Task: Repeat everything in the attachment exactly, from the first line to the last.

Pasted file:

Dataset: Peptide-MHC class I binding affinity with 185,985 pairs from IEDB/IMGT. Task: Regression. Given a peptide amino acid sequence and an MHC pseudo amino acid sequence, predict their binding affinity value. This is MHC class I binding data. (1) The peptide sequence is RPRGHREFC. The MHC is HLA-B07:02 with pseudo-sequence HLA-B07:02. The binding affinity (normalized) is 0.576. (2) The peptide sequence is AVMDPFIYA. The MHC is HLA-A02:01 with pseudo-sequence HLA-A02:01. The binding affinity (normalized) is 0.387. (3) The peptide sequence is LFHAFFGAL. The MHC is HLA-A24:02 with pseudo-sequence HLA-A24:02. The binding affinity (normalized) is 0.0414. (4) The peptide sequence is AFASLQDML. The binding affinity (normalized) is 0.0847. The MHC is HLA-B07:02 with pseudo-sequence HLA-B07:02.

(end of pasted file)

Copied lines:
Dataset: Peptide-MHC class I binding affinity with 185,985 pairs from IEDB/IMGT. Task: Regression. Given a peptide amino acid sequence and an MHC pseudo amino acid sequence, predict their binding affinity value. This is MHC class I binding data. (1) The peptide sequence is RPRGHREFC. The MHC is HLA-B07:02 with pseudo-sequence HLA-B07:02. The binding affinity (normalized) is 0.576. (2) The peptide sequence is AVMDPFIYA. The MHC is HLA-A02:01 with pseudo-sequence HLA-A02:01. The binding affinity (normalized) is 0.387. (3) The peptide sequence is LFHAFFGAL. The MHC is HLA-A24:02 with pseudo-sequence HLA-A24:02. The binding affinity (normalized) is 0.0414. (4) The peptide sequence is AFASLQDML. The binding affinity (normalized) is 0.0847. The MHC is HLA-B07:02 with pseudo-sequence HLA-B07:02.